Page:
Plenty of laughs with Odd Couple
Director Gill Lambourn admits she's not a big laugher-out loud in rehearsals'¦ but Neil Simon's The Odd Couple is proving the happy exception.
“And that’s very rare, so far into rehearsals to still be finding something funny!” says Gill who is masterminding The Regis Players’ production which runs at Felpham Village Hall from Thursday, July 28-Saturday, July 30 at 7.30pm plus Sunday, July 31 at 2.30pm.
The Odd Couple began life as a successful Broadway play, followed in 1965 by the film starring Jack Lemmon and Walter Matthau. A popular spin-off TV series starring Tony Randall and Jack Klugman ran for five years. Now The Regis Players plunge into the fun – the tale of Oscar, the archetypal slob, and Felix, his fanatically-precise and tidy flatmate, their poker-playing buddies and two attractive but naive English girls.
Gill predicts a genuine crowd-pleaser.
“I just love Neil Simon,” Gill says. “I have done a lot of his stuff before, both being in it and directing. I was in California Suite and also did the female version of The Odd Couple which is nowhere near as funny. I just think his dialogue is amazingly witty and clever. And the rehearsals are still making me laugh!
“It is quite broad comedy in some ways. It’s fairly typical American comedy with lots of one-liners, but also he just sets up terrific situations that are funny and that you don’t see coming. A lot of comedy stuff, you watch and you know what is going to happen. But Neil Simon makes it much more unpredictable and much funnier when you get there. He is just an excellent writer, a very slick form of humour.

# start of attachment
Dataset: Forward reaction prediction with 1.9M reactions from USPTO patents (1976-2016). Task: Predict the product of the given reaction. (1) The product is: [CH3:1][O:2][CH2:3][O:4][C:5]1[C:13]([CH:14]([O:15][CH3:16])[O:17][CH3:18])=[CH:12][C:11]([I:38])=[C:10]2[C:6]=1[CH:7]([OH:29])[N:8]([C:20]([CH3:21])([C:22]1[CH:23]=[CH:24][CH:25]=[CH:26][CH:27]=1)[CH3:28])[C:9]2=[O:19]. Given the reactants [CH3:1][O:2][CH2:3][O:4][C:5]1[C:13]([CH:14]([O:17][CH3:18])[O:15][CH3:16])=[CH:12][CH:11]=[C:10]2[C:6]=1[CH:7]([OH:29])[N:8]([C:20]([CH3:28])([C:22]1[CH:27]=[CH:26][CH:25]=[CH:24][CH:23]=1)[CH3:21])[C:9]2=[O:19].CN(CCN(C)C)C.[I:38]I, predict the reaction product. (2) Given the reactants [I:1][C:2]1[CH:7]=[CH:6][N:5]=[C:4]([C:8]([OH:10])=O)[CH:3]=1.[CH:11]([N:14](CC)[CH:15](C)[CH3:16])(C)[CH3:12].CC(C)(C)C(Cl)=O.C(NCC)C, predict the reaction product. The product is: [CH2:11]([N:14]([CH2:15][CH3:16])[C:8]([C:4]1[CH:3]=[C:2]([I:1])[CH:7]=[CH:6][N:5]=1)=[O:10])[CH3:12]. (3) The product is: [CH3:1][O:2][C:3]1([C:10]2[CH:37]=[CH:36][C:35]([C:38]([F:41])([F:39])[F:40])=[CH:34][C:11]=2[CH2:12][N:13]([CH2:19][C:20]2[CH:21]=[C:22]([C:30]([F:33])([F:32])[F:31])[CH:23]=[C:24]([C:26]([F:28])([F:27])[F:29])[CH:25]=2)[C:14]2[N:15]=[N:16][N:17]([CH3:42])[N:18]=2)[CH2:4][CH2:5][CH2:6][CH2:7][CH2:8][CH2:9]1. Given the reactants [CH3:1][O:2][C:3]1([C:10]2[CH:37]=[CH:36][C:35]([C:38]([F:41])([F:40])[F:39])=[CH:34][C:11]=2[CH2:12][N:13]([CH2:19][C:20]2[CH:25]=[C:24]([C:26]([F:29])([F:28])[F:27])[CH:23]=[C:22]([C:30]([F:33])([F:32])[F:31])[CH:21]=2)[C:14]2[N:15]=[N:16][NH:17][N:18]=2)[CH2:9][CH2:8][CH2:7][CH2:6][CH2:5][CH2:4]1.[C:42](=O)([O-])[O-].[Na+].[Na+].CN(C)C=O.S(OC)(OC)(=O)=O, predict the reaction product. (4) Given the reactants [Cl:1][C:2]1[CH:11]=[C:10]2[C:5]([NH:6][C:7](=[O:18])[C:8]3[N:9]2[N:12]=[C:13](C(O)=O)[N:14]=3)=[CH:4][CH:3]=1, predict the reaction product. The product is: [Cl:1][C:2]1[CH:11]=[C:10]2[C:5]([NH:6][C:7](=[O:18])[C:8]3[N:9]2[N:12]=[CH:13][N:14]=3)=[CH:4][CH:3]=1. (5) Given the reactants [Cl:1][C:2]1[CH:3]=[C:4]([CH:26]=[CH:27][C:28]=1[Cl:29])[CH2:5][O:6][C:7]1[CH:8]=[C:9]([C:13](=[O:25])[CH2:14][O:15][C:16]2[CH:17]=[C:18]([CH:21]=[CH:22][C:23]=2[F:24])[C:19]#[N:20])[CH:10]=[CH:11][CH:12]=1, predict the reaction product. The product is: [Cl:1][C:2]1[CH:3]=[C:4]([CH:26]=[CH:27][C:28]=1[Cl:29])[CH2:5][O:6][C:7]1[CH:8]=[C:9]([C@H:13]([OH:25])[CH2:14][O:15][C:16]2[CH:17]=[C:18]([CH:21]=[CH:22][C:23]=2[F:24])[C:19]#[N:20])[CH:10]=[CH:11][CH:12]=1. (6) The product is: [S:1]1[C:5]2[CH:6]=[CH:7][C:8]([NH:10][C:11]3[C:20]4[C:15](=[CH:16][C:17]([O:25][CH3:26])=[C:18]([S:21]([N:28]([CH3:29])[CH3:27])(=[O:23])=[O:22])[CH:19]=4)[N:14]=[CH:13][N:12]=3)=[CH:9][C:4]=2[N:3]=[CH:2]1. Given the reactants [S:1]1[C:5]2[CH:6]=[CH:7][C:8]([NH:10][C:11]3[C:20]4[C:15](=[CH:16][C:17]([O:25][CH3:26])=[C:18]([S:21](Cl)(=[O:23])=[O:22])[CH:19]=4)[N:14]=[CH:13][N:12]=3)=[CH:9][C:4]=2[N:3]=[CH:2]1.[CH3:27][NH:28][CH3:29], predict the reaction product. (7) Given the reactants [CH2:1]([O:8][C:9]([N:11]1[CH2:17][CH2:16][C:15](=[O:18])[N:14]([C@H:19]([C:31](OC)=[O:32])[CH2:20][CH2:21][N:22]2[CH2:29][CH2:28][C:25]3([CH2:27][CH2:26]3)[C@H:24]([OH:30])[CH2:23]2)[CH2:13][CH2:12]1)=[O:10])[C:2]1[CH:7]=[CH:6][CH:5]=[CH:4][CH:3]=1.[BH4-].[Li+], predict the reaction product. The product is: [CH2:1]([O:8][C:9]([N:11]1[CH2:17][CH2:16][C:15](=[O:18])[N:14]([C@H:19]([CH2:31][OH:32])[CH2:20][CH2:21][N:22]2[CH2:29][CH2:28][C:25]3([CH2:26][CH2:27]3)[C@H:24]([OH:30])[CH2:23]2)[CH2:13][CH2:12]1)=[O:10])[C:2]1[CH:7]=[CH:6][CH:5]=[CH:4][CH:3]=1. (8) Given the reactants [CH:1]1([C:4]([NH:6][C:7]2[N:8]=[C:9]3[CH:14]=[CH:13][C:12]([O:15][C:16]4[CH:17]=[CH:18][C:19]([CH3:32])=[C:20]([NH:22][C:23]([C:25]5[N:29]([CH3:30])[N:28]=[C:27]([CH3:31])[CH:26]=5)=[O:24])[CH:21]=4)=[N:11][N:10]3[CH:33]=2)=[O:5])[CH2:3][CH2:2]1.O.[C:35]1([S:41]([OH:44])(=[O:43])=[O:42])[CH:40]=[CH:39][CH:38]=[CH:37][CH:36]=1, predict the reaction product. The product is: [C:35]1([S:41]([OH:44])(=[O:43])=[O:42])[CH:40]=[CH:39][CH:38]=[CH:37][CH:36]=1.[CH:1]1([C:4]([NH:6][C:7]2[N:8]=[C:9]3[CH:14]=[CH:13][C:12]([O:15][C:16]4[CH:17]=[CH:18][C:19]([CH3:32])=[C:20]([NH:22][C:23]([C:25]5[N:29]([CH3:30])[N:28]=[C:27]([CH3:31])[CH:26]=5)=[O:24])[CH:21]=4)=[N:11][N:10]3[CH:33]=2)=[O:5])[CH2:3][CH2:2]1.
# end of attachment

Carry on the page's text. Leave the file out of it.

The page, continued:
“The odd couple are two journalists. One is a sports journalist. He is the one who is the slob. His wife has left him six to eight months ago, and he is just the archetypal sports journalist, a big drinker – or just the view that people have of sports journalists.
“The other one is a news reporter for TV. I am still trying to work out why he has joined this poker group. The six guys meet every week. I think he sees it as his bit of rebellion. He is very straight, but his wife has kicked him out. In modern terms, he is what you would call OCD. He is always cleaning and cooking and wanting everything to be on time.
“One of the best scenes is when the sports journalist has asked these two girls around, and there is a scene that would sit in any sitcom as husband and wife. The sports journalist says he has invited them for 7.30 but he doesn’t get home until 8pm. The other one has taken the day off work to do the cooking and has got the meal ready at 7.30. He is there with his ruined dinner saying to the other one ‘What time to you call this?’
“It’s set in the 1960s, and the two girls are supposed to be English girls that have lived in America, and they are absolutely the American idea of English girls. They are called Cecily and Gwendolyn, names out of The Importance of Being Earnest, and they speak terribly, terribly but they are rather lacking in the brain department… and you think ‘This is how the Americans imagined British girls!’”
The cast is: Oscar Madison – Paul Taylor; Felix Ungar – Patrick Hunter; Speed – Jamie Potts; Murray – Trevor Roman; Roy – David Bennett; Vinnie – Paul Ramsay; Gwendolyn Pigeon – Deborah Addicott; and Cecily Pigeon – Lizzie Emmerson.
Tickets from www.wegottickets.com/event/364533 and Felpham post office.